Outdoors

Modular Pod Tents bring campers together under the one roof

Modular Pod Tents bring camper...
POD Tents secure together to create a sort of camping compound
POD Tents secure together to create a sort of camping compound
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POD Tents are a design from the United Kingdom
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POD Tents are a design from the United Kingdom
POD tents are available for order now
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POD tents are available for order now
PODs can be combined together into shelters of all configurations and sizes
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PODs can be combined together into shelters of all configurations and sizes
The tunnels let all campers talk and interact
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The tunnels let all campers talk and interact
The PODs offer new opportunities for interior interaction
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The PODs offer new opportunities for interior interaction
POD Tents secure together to create a sort of camping compound
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POD Tents secure together to create a sort of camping compound
Inside the POD Maxi tent
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Inside the POD Maxi tent
POD Tents come in four- and eight-person sizes
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POD Tents come in four- and eight-person sizes
The connector tunnels are sold separately
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The connector tunnels are sold separately
The included sleeping cell splits the Mini into two two-person sleeping areas
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The included sleeping cell splits the Mini into two two-person sleeping areas
The zip-on tunnel includes poly ripstop construction and a steel pole
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The zip-on tunnel includes poly ripstop construction and a steel pole
The sleeping cell gives the POD Maxi space for hanging out, as well as two private sleeping quarters
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The sleeping cell gives the POD Maxi space for hanging out, as well as two private sleeping quarters
A look inside the Maxi with interior sleeping cell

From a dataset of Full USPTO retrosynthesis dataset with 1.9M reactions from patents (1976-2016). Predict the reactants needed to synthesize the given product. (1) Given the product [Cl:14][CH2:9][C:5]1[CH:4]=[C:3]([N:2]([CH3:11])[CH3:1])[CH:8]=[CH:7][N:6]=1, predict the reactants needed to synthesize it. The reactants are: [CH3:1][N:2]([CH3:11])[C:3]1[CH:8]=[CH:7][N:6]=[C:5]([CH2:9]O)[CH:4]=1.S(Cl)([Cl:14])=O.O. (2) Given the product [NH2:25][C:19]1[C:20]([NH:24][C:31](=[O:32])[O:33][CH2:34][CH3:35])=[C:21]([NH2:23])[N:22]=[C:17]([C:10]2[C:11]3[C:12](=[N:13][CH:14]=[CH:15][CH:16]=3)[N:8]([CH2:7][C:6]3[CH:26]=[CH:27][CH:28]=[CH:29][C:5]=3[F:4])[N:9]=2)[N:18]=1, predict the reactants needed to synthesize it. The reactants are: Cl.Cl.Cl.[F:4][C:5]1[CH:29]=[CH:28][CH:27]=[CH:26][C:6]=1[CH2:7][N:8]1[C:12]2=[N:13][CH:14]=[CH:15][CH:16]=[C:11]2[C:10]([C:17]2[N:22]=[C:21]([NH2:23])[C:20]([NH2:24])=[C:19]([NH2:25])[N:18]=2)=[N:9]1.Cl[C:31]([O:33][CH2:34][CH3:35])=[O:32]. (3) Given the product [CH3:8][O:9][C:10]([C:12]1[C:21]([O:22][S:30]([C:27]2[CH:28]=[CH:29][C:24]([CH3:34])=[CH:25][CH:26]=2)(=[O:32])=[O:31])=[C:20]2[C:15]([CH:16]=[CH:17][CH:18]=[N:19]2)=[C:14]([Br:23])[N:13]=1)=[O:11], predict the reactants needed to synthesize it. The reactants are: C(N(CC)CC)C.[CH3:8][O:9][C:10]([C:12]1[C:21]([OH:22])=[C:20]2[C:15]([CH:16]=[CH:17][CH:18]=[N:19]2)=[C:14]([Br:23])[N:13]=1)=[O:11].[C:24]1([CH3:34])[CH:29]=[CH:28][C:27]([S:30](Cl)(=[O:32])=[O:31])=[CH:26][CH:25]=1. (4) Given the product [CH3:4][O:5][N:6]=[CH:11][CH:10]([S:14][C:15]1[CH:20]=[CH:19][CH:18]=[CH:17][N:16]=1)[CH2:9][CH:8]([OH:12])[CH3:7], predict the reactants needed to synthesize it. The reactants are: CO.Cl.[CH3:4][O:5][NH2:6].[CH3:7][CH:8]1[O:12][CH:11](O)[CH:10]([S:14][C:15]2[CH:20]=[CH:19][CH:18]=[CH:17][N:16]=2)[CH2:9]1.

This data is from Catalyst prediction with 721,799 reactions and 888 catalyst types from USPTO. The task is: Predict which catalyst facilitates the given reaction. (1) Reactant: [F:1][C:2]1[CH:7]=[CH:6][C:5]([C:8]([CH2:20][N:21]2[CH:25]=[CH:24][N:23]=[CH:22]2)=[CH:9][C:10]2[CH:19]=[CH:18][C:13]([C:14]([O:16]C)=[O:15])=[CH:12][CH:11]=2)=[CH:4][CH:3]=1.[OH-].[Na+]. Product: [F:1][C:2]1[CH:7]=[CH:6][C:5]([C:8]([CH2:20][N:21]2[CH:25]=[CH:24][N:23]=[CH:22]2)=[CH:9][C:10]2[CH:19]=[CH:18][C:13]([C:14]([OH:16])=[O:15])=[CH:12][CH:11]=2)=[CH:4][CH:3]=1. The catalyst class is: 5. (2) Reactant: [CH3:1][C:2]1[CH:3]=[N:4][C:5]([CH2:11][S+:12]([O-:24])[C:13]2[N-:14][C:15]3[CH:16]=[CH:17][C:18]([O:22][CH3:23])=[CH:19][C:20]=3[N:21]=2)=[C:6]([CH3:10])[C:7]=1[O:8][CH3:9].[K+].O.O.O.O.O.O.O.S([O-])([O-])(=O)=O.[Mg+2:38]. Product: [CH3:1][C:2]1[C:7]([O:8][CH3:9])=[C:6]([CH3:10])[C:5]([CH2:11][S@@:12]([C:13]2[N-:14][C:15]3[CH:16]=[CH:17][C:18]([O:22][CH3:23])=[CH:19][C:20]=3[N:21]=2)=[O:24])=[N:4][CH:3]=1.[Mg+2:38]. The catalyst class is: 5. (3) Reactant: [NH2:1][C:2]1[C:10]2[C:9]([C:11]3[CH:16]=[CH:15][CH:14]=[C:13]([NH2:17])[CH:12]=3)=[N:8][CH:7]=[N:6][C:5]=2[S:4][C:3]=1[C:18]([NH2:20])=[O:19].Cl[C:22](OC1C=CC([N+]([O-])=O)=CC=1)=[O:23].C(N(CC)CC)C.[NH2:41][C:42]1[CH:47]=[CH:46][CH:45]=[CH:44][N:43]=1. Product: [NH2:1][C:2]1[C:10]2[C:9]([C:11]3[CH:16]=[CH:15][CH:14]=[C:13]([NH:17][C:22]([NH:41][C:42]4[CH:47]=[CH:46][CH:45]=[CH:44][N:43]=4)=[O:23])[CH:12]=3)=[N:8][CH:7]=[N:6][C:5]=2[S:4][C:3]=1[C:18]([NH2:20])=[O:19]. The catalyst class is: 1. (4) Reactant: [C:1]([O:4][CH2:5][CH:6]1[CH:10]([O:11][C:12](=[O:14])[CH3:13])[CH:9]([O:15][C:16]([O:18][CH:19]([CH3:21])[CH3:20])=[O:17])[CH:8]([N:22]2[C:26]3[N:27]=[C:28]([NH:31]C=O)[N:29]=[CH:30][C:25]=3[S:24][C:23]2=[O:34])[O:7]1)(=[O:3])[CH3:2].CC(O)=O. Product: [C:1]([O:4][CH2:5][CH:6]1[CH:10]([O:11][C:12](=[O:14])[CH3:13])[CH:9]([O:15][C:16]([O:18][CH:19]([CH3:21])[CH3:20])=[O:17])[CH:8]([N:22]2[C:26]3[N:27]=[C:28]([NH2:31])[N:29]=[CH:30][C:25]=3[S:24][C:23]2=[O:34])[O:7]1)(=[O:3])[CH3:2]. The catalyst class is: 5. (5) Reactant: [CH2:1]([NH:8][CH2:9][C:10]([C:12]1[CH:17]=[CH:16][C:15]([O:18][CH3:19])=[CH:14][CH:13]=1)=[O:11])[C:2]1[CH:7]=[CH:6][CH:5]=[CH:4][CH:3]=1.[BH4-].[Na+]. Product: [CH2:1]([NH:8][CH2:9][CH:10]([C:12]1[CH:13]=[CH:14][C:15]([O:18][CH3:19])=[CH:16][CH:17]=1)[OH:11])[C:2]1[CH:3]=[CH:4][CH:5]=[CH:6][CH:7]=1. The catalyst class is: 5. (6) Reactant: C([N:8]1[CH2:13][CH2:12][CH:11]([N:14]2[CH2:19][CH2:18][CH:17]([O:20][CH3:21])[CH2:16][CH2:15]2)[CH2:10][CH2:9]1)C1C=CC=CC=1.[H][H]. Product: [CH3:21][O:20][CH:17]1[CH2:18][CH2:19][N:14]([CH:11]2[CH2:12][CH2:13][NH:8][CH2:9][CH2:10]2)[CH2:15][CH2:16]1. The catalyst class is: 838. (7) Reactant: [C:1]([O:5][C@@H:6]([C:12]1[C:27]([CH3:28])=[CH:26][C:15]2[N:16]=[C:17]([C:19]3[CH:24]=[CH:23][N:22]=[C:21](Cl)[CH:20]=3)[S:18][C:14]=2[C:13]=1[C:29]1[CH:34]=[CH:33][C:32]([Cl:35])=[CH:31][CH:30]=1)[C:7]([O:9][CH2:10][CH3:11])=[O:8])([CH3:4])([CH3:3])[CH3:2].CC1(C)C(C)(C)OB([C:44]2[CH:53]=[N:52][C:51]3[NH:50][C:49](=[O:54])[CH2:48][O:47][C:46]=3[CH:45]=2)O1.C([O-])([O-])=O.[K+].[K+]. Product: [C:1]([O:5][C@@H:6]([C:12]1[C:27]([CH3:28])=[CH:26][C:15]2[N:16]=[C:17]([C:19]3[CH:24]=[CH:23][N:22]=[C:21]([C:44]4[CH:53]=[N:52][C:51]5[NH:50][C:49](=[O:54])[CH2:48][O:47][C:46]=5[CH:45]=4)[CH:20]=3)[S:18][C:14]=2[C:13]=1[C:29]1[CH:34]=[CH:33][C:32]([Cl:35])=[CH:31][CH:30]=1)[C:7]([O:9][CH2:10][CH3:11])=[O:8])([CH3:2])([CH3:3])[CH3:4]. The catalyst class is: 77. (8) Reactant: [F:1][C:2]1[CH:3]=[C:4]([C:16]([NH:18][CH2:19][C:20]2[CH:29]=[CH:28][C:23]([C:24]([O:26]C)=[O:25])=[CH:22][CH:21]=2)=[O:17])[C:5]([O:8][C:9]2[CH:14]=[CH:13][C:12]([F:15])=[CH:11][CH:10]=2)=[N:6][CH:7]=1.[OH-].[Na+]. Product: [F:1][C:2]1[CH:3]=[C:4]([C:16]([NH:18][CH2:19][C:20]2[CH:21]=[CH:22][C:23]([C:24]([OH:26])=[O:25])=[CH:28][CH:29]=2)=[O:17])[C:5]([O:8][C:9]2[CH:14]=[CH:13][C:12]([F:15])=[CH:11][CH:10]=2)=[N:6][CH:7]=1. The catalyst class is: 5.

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A look inside the Maxi with interior sleeping cell
The Maxi sleeping cell retails for £89
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The Maxi sleeping cell retails for £89
After adding the sleeping cell, which is sold separately for the Maxi, the tent offers dual two-person sleeping chambers and a lounge
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After adding the sleeping cell, which is sold separately for the Maxi, the tent offers dual two-person sleeping chambers and a lounge
POD Maxi sleeping configuration
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POD Maxi sleeping configuration
The Maxi offers plenty of floor and head space for gathering
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The Maxi offers plenty of floor and head space for gathering
POD Maxi eight-person tent
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POD Maxi eight-person tent
The POD Mini four-person tent
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The POD Mini four-person tent
POD Mini dimensions
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POD Mini dimensions

Every day we see new evidence that the world is becoming more connected thanks to technology. Activities that were once enjoyed solo or in a small group are now shared with virtually everyone you've ever known via social networks. Even camping, an activity that once meant quiet, secluded escapes into virtually human-less wild spaces, isn't immune to the trend. POD Tents, designed by the UK's M2C Innovation, make camping more social by transforming the typical small tent into an indoor community.

To be fair, camping often serves as a social activity in and of itself, allowing families and groups of friends to bond together beyond the reach of everyday distractions. Group campsites offer space for dozens, even hundreds, of campers to gather together 'round the campfire and enjoy each other's company.

Where M2C Innovation makes camping even more social is inside the tent. The social nature of camping typically comes to an end when it's time to retire to the tent, whether you're going to sleep or taking shelter from bad weather. The collective breaks down into smaller couples and groups that escape into their small, private domes, not to see each other again until morning light.

Quite similar to the Logos Decagon, POD Tents encourage the entire group to keep things social even after the no-see-um has been zipped shut. The modular camping system consists of individual tents that can be zipped together with connector tunnels. This allows you to create a large interior space where you can hang out with your entire group.

POD Maxi eight-person tent
POD Maxi eight-person tent

The POD Tent launched in late 2013, and M2C is working to expand its line and establish US distribution. The tents come in eight-person, eight-sided Maxi and four-person, six-sided Mini sizes. The Maxi sleeps all occupants in a circle with their heads in the center, while the Mini sleeps them next to each other in the center of the tent. The Mini comes with an internal sleeping cell that splits the sleeping area into dual two-person chambers, and such a cell can be added to the Maxi to divide it into two-person sleeping areas and a separate lounge area.